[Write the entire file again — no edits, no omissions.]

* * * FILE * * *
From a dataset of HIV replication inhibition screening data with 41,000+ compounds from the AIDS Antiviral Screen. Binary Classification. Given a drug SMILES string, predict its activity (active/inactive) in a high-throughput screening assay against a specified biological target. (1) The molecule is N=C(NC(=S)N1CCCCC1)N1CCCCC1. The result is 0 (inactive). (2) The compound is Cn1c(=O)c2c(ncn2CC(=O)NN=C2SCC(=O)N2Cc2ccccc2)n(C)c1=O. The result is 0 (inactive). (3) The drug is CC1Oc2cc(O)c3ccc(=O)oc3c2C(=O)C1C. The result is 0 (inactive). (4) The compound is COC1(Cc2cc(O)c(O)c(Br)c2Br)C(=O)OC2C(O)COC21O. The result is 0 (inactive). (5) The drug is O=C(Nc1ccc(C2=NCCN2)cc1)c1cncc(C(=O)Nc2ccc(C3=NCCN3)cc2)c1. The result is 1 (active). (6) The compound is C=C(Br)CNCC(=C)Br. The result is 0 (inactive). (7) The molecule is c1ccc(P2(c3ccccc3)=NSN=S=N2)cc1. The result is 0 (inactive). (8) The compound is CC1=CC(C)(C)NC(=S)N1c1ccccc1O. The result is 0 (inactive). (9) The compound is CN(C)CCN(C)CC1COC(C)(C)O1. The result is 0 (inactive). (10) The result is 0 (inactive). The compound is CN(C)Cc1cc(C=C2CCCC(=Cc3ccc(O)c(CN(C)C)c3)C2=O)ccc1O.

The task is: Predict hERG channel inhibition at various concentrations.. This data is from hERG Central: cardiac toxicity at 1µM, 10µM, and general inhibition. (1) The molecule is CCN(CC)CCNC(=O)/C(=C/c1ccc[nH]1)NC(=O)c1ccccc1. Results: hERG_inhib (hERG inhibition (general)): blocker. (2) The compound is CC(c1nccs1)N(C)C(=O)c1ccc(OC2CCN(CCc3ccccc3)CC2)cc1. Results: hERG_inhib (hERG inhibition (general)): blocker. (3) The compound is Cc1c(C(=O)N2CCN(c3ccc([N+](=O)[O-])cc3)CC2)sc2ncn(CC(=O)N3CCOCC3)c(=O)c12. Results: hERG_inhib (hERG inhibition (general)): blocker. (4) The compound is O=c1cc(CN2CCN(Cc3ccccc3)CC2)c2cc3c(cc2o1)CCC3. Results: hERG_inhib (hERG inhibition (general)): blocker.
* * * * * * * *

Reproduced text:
From a dataset of HIV replication inhibition screening data with 41,000+ compounds from the AIDS Antiviral Screen. Binary Classification. Given a drug SMILES string, predict its activity (active/inactive) in a high-throughput screening assay against a specified biological target. (1) The molecule is N=C(NC(=S)N1CCCCC1)N1CCCCC1. The result is 0 (inactive). (2) The compound is Cn1c(=O)c2c(ncn2CC(=O)NN=C2SCC(=O)N2Cc2ccccc2)n(C)c1=O. The result is 0 (inactive). (3) The drug is CC1Oc2cc(O)c3ccc(=O)oc3c2C(=O)C1C. The result is 0 (inactive). (4) The compound is COC1(Cc2cc(O)c(O)c(Br)c2Br)C(=O)OC2C(O)COC21O. The result is 0 (inactive). (5) The drug is O=C(Nc1ccc(C2=NCCN2)cc1)c1cncc(C(=O)Nc2ccc(C3=NCCN3)cc2)c1. The result is 1 (active). (6) The compound is C=C(Br)CNCC(=C)Br. The result is 0 (inactive). (7) The molecule is c1ccc(P2(c3ccccc3)=NSN=S=N2)cc1. The result is 0 (inactive). (8) The compound is CC1=CC(C)(C)NC(=S)N1c1ccccc1O. The result is 0 (inactive). (9) The compound is CN(C)CCN(C)CC1COC(C)(C)O1. The result is 0 (inactive). (10) The result is 0 (inactive). The compound is CN(C)Cc1cc(C=C2CCCC(=Cc3ccc(O)c(CN(C)C)c3)C2=O)ccc1O.

The task is: Predict hERG channel inhibition at various concentrations.. This data is from hERG Central: cardiac toxicity at 1µM, 10µM, and general inhibition. (1) The molecule is CCN(CC)CCNC(=O)/C(=C/c1ccc[nH]1)NC(=O)c1ccccc1. Results: hERG_inhib (hERG inhibition (general)): blocker. (2) The compound is CC(c1nccs1)N(C)C(=O)c1ccc(OC2CCN(CCc3ccccc3)CC2)cc1. Results: hERG_inhib (hERG inhibition (general)): blocker. (3) The compound is Cc1c(C(=O)N2CCN(c3ccc([N+](=O)[O-])cc3)CC2)sc2ncn(CC(=O)N3CCOCC3)c(=O)c12. Results: hERG_inhib (hERG inhibition (general)): blocker. (4) The compound is O=c1cc(CN2CCN(Cc3ccccc3)CC2)c2cc3c(cc2o1)CCC3. Results: hERG_inhib (hERG inhibition (general)): blocker.